INDIANAPOLIS – We all want financial services that propel us toward our goals – a home, an education, a small business, a dignified retirement. But in today’s increasingly complex financial marketplaces, some companies exploit consumers, often denying their victims the opportunity to reach those goals, or even sending them backwards.

Abuse and deception in financial marketplaces affects whole communities, not just individuals, and it should not take an advanced degree in finance to avoid the pitfalls, so it makes sense for consumers to have a watchdog. And they did, until recently.

From 2011-2017, Hoosiers could depend on the Consumer Financial Protection Bureau (CFPB). Established in the wake of our still-recent financial collapse, the CFPB went after the banks, student loan servicers, debt collectors and others who took advantage of consumers. It recovered about $12 billion for consumers in principal reductions, cancelled debts or monetary compensation against unfair or deceptive lenders.

Among these was Wells Fargo, which secretly opened deposit and credit card accounts, racking up fees and other charges. Through rules, guidance and enforcement, the CFPB aimed to end discriminatory practices in auto lending and make prepaid card fees more transparent. It developed a rule to limit arbitration clauses in financial contracts so that consumers could band together in class-action lawsuits (later repealed by Congress). It crafted a landmark rule to curb the debt treadmill of payday loans. It produced educational materials so consumers would know their rights when debt collectors call (and call and call) and had tools to help them balance their budgets.

Then in November of 2017, a leadership change transformed everything. Now, with temporary acting director Mick Mulvaney at the helm, it feels like the watchdog has been greeting thieves at the door with an enthusiastic tail-wagging. Under Mulvaney’s part-time supervision (he also heads the Office of Management and Budget), the CFPB quickly dropped pending lawsuits against predatory lenders attempting to use tribal affiliation to charge upwards of 900% APR on small loans.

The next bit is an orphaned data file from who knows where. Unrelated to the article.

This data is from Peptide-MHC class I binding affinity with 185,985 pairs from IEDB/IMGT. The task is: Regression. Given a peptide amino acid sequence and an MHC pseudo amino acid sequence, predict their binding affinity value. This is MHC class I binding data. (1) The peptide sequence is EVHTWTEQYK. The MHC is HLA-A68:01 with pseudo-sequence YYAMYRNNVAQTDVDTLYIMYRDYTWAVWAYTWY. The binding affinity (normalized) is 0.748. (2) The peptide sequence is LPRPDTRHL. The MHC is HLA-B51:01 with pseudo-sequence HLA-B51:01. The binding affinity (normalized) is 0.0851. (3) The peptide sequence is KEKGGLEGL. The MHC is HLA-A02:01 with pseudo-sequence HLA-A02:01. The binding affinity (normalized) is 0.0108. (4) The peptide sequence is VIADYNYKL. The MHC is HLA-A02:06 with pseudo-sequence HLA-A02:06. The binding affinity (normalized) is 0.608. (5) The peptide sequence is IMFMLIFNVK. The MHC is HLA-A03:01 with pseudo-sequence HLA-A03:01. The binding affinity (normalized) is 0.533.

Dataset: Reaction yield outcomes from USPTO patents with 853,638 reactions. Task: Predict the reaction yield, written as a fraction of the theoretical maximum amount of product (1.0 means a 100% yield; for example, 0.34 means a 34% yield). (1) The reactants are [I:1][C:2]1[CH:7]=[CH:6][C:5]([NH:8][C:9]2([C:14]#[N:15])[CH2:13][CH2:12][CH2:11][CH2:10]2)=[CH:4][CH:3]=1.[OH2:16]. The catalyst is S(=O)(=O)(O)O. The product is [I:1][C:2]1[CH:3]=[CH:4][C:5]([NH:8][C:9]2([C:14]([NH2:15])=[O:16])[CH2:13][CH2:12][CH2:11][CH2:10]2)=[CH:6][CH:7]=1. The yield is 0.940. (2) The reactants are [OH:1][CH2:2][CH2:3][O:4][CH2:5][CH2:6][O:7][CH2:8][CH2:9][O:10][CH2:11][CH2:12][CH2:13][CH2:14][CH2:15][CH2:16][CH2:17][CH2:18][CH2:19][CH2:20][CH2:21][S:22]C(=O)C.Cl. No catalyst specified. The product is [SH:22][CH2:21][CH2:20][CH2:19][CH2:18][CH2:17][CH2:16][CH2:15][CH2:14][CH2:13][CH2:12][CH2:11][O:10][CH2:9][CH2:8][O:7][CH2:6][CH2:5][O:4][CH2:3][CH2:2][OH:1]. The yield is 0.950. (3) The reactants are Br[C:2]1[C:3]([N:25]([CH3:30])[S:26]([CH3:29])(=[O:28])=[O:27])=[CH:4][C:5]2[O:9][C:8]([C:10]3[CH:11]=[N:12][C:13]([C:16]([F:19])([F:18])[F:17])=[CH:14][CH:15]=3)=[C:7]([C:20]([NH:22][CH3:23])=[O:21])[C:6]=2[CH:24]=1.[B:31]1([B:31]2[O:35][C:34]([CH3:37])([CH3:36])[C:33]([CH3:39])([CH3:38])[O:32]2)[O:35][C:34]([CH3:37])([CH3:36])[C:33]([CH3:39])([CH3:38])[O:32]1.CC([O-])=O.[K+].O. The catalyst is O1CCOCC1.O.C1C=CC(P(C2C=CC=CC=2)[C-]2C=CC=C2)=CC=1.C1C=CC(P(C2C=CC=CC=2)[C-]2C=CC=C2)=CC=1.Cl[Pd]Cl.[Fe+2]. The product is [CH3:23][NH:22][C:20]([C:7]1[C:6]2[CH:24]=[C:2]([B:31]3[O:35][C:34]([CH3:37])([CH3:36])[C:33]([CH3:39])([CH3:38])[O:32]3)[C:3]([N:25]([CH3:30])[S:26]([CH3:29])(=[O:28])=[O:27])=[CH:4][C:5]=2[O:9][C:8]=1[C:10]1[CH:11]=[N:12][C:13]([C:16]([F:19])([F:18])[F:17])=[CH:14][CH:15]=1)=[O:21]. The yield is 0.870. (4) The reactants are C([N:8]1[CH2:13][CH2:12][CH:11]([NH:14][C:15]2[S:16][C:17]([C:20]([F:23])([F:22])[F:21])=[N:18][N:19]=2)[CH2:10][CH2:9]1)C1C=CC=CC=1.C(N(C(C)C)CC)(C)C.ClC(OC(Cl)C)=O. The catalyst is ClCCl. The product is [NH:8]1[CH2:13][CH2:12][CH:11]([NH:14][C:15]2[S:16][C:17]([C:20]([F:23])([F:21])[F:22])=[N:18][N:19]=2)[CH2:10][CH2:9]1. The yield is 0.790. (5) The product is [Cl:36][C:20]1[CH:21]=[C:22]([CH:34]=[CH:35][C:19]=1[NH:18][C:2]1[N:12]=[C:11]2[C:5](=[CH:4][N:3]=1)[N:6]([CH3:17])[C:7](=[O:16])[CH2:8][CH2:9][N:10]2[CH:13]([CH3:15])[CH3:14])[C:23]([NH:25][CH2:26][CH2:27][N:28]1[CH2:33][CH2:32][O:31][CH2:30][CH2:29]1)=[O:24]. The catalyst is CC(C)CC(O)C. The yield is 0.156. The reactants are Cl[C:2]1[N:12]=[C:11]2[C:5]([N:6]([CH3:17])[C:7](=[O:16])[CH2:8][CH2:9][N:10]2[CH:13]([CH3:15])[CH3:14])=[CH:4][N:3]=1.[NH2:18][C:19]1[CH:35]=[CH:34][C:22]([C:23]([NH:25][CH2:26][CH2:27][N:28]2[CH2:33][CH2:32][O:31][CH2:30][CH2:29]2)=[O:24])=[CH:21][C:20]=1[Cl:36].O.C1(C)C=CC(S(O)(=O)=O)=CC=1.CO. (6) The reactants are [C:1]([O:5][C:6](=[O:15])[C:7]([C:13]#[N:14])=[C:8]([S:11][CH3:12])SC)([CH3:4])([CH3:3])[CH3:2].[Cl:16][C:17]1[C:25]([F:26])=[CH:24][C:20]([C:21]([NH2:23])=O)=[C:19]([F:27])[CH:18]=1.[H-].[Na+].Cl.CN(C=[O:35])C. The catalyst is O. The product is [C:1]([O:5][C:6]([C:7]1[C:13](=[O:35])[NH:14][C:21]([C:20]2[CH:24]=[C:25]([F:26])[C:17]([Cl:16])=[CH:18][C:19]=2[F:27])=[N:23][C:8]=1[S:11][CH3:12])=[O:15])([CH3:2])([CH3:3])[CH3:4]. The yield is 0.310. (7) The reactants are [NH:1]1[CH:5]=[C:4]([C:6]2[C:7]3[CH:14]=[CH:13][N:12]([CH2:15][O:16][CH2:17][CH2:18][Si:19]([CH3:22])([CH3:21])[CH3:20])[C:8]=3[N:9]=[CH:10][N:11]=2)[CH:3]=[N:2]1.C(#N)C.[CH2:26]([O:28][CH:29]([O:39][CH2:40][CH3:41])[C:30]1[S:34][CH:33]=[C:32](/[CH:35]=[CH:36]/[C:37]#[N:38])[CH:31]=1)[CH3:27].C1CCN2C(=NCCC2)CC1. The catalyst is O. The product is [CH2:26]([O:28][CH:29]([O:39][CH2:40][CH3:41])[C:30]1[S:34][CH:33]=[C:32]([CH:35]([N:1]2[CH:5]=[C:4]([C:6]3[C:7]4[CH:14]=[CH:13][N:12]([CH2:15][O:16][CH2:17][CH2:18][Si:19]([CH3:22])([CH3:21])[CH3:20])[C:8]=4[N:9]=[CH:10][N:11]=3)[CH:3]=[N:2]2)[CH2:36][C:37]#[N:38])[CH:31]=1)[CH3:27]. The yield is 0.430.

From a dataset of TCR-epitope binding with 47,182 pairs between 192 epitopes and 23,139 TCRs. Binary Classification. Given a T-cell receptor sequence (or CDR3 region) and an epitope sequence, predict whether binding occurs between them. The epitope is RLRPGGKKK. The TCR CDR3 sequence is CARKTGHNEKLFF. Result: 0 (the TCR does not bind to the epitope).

It is threatening to hide the complaint database, which more than 16,000 Hoosiers have used to seek redress and which the Institute for Working Families and others have used for research. It actually joined two payday lender trade associations, representatives of the industry it is supposed to be overseeing, in calling a halt to the payday rule — which was honed through five years of research and public input, and would have ended a significant portion of the harms caused by these extremely high-cost loans. And now President Trump has appointed Kathy Kraninger, an associate director under Mulvaney at OMB, to be the permanent director.

All Hoosiers, regardless of their income or background, deserve access to a financial marketplace that is fair, safe and transparent. To get there, we need a CFPB that will guard consumers effectively, not one that rolls over and plays dead at the sight of financial abuses. We have had such an agency in our corner once before and we can have it again. Senators Donnelly and Young should thoroughly vet Kraninger and only put the stamp of approval on her if they are confident she will fight for working families. Anything less is unacceptable.  

Macey, Ph.D, is a policy analyst for the Indiana Institute for Working Families and the Indiana Community Action Association.